I know that the film is capturing a very controversial period of history, charged with conflict and emotion, but how is a good story supposed to take every issue and give it the attention it deserves? If it concentrated on one issue, would it have been more successful? Or would people have thought it inauthentic because it didn't accurately depict the times?
Is it necessary to bring in a transvestite for a few minutes to offer 'depth' to the story? Is it necessary for the Vietnam vet to have a 5 minute monologue about losing his virginity to show a loss of innocence? Is it necessary to show intolerance by graffiti-ing the Jewish house on the 'block'? Is it necessary to throw in a gay love affair to say: 'don't forget, people struggled with this too'!
Here's what I think. I think bringing the hippie culture to a small, narrow minded town is enough. That's huge! That says everything. To me, it represents everything that concert was about.
I think that throwing in every controversial event you can think of doesn't up the tension in a story. In fact, I would argue that it trivializes it. It says: "Pay attention to this. This, my friends, is an important issue." Instead of telling you what happened, it says:"These are the kinds of things that happened."
I no like that.
So, what do you think? Have you ever read or wrote a story that took on too many issues? Do you take on a lot of issues when you write or one big issue that may encompass a lot of little ones? Do you want to slap some sense in to me and tell me you can't actually write a story about Woodstock and not bring up all of these issues? Inquiring minds want to know if you have any issues with issues...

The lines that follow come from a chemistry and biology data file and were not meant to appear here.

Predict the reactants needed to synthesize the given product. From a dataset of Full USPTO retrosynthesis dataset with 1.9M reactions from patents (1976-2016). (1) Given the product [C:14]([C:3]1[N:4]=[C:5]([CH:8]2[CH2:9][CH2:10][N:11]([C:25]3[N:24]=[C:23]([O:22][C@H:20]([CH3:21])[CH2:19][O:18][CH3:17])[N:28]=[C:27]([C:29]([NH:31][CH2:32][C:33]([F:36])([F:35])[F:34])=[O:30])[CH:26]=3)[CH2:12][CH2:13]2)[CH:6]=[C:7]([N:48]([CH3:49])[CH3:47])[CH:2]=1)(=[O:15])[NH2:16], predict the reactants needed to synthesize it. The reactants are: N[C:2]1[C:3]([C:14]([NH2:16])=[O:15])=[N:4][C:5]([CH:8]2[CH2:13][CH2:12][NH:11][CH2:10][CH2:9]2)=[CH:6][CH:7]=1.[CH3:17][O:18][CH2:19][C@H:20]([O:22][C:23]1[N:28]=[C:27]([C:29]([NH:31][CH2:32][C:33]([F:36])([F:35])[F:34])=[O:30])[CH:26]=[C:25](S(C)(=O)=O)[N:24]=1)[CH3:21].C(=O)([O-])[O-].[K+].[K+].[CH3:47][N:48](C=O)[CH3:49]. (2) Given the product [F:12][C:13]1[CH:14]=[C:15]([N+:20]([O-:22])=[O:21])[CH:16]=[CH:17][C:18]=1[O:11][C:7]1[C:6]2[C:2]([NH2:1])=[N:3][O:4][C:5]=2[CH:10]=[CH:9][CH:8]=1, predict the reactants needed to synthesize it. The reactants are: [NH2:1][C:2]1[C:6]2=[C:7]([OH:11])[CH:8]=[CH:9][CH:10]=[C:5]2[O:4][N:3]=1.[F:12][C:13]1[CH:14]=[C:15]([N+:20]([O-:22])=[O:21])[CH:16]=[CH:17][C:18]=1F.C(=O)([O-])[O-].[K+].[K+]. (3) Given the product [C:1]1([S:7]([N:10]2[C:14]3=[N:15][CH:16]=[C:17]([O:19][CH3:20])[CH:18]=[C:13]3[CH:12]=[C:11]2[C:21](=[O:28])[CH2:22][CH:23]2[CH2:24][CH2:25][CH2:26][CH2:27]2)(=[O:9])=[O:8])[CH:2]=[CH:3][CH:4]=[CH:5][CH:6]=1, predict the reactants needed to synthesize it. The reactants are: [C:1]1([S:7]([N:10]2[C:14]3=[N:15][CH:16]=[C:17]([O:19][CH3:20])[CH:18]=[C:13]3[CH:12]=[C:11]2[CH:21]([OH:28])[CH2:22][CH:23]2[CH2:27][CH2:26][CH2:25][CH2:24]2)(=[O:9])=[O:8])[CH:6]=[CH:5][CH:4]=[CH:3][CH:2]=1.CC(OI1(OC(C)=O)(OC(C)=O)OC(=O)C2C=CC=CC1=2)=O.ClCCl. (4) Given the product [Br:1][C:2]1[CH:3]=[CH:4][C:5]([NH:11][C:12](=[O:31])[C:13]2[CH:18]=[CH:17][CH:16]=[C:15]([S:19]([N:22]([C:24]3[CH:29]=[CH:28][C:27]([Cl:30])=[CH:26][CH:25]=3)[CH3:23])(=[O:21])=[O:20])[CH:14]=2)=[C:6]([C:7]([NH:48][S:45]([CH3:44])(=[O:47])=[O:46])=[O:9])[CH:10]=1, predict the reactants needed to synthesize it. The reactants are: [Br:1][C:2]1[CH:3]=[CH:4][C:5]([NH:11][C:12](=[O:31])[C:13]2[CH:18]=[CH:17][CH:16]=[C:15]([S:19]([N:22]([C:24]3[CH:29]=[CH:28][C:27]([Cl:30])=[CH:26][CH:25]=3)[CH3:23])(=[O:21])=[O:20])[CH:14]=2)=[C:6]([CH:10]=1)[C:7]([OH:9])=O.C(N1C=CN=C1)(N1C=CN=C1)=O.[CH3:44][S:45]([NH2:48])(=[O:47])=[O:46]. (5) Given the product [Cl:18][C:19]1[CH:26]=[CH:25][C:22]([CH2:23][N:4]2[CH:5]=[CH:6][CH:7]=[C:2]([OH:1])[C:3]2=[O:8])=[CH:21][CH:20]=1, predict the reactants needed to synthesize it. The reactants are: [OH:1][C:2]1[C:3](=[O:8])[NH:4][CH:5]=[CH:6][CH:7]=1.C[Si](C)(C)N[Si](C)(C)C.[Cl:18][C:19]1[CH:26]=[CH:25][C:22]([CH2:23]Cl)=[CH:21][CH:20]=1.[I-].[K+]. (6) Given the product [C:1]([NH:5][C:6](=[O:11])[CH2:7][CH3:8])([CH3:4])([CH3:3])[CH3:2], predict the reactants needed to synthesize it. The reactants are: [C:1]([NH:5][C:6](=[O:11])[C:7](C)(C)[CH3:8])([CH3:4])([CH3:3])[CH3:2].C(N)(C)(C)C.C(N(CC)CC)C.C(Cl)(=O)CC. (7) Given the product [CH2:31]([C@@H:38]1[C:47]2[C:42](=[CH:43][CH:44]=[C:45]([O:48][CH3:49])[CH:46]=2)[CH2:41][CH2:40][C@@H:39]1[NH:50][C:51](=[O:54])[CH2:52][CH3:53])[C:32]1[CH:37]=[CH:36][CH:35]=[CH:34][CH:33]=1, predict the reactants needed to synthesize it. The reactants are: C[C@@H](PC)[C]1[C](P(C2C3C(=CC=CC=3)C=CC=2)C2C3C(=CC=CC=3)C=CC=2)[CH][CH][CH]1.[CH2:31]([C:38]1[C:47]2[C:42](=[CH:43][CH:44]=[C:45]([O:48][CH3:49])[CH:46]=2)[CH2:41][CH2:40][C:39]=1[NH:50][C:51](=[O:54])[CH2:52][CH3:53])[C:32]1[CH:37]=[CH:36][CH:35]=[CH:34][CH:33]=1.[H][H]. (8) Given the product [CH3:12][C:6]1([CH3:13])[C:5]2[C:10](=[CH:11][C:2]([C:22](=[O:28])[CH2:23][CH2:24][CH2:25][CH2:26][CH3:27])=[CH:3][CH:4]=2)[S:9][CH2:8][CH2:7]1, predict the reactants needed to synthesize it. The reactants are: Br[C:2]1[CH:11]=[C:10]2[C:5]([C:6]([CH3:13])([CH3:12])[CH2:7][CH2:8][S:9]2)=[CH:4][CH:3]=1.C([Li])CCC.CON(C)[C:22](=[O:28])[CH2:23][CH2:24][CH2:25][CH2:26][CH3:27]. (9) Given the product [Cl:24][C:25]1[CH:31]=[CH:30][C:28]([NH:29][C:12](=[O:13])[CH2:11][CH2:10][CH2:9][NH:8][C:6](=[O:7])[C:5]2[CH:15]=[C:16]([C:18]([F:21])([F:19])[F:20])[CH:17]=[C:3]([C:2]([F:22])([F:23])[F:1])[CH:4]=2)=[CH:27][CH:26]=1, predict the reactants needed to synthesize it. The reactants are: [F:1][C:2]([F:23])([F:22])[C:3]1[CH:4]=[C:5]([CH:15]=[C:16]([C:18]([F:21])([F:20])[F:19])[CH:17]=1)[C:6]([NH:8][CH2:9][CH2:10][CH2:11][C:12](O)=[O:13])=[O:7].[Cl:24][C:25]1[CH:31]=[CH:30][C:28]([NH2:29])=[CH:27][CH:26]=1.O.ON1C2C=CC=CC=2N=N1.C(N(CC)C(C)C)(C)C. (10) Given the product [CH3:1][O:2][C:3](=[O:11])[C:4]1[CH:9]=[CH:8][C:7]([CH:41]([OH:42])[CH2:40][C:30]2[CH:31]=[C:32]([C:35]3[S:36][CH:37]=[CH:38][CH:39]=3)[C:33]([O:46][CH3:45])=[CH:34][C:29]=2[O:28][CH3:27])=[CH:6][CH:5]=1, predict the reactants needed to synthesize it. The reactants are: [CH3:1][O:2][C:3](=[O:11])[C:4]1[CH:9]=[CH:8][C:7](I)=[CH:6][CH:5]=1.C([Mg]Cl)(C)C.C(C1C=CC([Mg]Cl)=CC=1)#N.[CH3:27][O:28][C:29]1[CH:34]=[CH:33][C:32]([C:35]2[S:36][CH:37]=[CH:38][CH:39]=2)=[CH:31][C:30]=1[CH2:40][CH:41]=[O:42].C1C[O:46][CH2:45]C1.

Friday, April 16, 2010
Oh, because I haven't provided the link. Check it out here!
Wednesday, April 14, 2010
But I do have a few updates:
1. I will complete the line edits of my novel by next Monday April 19th. This means that I will have been at this for 1.5 years. At that point, it will be set free and I will enter the query wars. At that point, I will be free to move on with my life.
2. I did not speak to the agent on the bus. There were some logistics to work out. Such as: admitting I had been eavesdropping on her conversation, craning my neck and projecting my voice to speak out over the aisle between us, and then, ya know, ripping the headphones out of her ears. I figure these actions would have been wildly appropriate. And I am a professional person. A professional writer.
3. Good things have been happening in terms of getting my work out there. Positive things. Positive feedback from important people. Contests with unexpected outcomes that have worked in my favor. I'm not trying to be mysterious but, well, there's not much more to tell.
4. Speaking of positive things, I've complained about some stress in the early part of this week at the office. But this stress involved an overwhelmingly, helpful training course that I want to tell you about when I have the brain power.